Pre-Pandemic Photo of EWB-USA USC Chapter Members at the San Bernardino Initial Assessment Trip
The circumstances in which this project was completed were unique due to COVID-19. In an interview with former project manager Maria Reed, she explained that “COVID-19 really complicated things, from a working point of view, because we had to transition to be fully online. We used to do a lot of drawing on whiteboards together as a team, so switching to zoom and being unable to to work together as easily as we did in person was really difficult.” However, the team was able to push through the difficulties of the pandemic and has completed the master plan for the NormRose Believe Academy.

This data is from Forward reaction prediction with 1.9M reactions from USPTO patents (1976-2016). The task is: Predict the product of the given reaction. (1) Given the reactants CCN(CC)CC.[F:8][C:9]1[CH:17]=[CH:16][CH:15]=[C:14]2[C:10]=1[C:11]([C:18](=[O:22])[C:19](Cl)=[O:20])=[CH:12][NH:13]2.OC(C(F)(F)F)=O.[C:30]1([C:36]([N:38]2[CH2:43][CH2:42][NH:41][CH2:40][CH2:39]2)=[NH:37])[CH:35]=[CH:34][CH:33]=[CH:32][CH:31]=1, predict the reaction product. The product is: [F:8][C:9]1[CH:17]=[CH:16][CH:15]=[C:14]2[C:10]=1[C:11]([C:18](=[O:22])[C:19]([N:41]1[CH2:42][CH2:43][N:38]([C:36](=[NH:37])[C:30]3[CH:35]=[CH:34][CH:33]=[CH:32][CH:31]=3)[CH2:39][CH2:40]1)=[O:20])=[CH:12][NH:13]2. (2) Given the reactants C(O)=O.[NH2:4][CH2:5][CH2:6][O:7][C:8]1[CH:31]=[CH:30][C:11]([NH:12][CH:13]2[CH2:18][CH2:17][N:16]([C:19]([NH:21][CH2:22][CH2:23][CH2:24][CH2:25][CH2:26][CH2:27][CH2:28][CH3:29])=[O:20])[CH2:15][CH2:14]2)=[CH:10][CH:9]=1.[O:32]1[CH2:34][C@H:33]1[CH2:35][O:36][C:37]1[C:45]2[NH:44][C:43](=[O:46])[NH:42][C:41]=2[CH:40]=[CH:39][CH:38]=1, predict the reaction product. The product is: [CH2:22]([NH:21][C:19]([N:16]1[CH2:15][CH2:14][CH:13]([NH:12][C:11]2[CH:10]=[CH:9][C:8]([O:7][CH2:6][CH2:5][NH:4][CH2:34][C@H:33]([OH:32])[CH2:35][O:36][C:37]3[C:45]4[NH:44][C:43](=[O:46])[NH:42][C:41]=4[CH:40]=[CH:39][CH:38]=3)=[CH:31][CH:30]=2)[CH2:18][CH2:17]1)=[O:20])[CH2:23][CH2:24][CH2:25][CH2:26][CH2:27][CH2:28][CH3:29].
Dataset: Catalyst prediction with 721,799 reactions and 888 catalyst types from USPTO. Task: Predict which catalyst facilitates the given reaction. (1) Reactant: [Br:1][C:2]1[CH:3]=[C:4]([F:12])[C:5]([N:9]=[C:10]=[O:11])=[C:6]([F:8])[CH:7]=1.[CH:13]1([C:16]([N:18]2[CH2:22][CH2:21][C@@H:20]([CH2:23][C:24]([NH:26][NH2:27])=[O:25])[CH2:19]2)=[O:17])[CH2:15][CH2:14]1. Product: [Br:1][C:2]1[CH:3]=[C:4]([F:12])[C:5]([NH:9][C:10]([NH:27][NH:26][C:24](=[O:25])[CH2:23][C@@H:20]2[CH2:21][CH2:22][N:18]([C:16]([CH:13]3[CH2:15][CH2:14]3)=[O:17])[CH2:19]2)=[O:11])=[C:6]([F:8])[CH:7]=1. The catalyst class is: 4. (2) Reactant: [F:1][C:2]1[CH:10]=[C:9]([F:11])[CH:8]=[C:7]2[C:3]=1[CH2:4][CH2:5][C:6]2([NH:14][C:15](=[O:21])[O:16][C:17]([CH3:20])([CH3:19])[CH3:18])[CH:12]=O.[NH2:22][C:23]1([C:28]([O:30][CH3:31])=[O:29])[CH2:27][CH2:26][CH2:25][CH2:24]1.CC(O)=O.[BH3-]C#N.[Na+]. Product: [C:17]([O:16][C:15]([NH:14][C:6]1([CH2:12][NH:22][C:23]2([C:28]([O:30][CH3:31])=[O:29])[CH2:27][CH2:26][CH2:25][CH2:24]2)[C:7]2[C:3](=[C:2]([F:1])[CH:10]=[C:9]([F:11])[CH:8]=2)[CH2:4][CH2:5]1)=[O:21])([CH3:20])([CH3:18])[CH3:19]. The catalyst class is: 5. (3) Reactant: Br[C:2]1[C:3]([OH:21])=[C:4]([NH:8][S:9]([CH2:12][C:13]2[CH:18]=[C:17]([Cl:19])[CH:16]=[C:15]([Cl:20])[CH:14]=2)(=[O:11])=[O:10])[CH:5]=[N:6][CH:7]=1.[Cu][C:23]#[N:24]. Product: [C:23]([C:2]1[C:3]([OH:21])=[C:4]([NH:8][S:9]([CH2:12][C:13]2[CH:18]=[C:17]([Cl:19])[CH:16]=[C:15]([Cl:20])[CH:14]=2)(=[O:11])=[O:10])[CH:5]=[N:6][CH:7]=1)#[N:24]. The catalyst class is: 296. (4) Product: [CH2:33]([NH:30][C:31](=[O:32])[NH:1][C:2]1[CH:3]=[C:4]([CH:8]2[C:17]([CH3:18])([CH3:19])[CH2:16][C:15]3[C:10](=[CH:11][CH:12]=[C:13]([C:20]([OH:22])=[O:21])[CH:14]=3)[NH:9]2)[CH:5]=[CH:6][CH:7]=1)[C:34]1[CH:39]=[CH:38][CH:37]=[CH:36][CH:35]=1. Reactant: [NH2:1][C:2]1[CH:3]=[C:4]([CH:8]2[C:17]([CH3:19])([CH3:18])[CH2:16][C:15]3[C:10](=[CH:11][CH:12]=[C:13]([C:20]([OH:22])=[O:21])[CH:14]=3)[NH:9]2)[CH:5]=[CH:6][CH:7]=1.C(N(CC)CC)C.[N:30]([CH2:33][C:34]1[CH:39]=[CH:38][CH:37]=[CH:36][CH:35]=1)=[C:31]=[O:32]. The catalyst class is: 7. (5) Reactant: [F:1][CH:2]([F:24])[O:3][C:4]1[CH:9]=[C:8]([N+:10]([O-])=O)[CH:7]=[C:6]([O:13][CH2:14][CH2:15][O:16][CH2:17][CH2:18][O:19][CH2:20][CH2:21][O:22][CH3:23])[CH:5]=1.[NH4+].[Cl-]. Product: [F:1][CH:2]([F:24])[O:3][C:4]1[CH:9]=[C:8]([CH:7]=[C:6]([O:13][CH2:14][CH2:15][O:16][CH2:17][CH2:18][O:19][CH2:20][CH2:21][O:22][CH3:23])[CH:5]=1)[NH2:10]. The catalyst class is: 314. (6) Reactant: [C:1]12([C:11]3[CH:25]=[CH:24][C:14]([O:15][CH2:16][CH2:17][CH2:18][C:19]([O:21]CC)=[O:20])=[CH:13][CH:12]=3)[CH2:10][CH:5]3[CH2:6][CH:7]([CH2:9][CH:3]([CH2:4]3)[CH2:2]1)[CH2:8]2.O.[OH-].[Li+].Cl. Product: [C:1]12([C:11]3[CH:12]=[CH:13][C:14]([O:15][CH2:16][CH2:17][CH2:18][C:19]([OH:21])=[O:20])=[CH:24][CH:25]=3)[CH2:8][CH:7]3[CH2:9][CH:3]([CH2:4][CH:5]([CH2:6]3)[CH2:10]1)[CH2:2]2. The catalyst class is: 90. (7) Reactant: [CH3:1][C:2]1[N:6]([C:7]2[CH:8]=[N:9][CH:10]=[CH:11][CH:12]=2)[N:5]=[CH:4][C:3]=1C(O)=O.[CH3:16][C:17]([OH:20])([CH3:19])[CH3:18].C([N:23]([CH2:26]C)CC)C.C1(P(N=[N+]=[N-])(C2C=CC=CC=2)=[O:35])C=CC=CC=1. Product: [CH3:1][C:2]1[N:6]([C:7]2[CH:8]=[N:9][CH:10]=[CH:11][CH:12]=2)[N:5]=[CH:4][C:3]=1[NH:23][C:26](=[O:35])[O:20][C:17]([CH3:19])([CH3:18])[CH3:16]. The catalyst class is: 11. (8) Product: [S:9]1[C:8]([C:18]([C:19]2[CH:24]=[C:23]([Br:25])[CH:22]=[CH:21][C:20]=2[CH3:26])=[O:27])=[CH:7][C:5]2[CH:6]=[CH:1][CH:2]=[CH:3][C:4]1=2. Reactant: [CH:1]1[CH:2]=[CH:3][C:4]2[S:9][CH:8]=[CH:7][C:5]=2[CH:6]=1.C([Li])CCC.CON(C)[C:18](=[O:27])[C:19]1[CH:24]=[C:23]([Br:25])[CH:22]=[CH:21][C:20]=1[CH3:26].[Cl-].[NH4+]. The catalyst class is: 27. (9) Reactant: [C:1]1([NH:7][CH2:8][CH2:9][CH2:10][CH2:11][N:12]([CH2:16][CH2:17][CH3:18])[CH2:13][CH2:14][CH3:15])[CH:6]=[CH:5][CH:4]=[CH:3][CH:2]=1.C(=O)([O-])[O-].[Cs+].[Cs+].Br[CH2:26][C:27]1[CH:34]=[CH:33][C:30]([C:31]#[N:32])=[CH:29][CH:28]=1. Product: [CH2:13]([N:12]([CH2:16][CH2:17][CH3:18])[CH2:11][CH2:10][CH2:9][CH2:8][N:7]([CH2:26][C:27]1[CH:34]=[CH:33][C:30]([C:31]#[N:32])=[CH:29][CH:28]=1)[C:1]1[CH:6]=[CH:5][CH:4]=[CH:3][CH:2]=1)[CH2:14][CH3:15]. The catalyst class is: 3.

In addition, there were other obstacles and hardships that shaped the project team and were crucial to the completion of this assignment. Maria said that “As far as the project itself, the hardest part was to make the tough decisions, especially what we would cut from the design because we couldn’t include everything. We had to talk as a team, with Jeff and Dr. Black about what we had to prioritize, and it was hard because we wanted to give school everything she [Dr.Black] had asked for.”
Potential CAD Design for the School’s Primary Buildings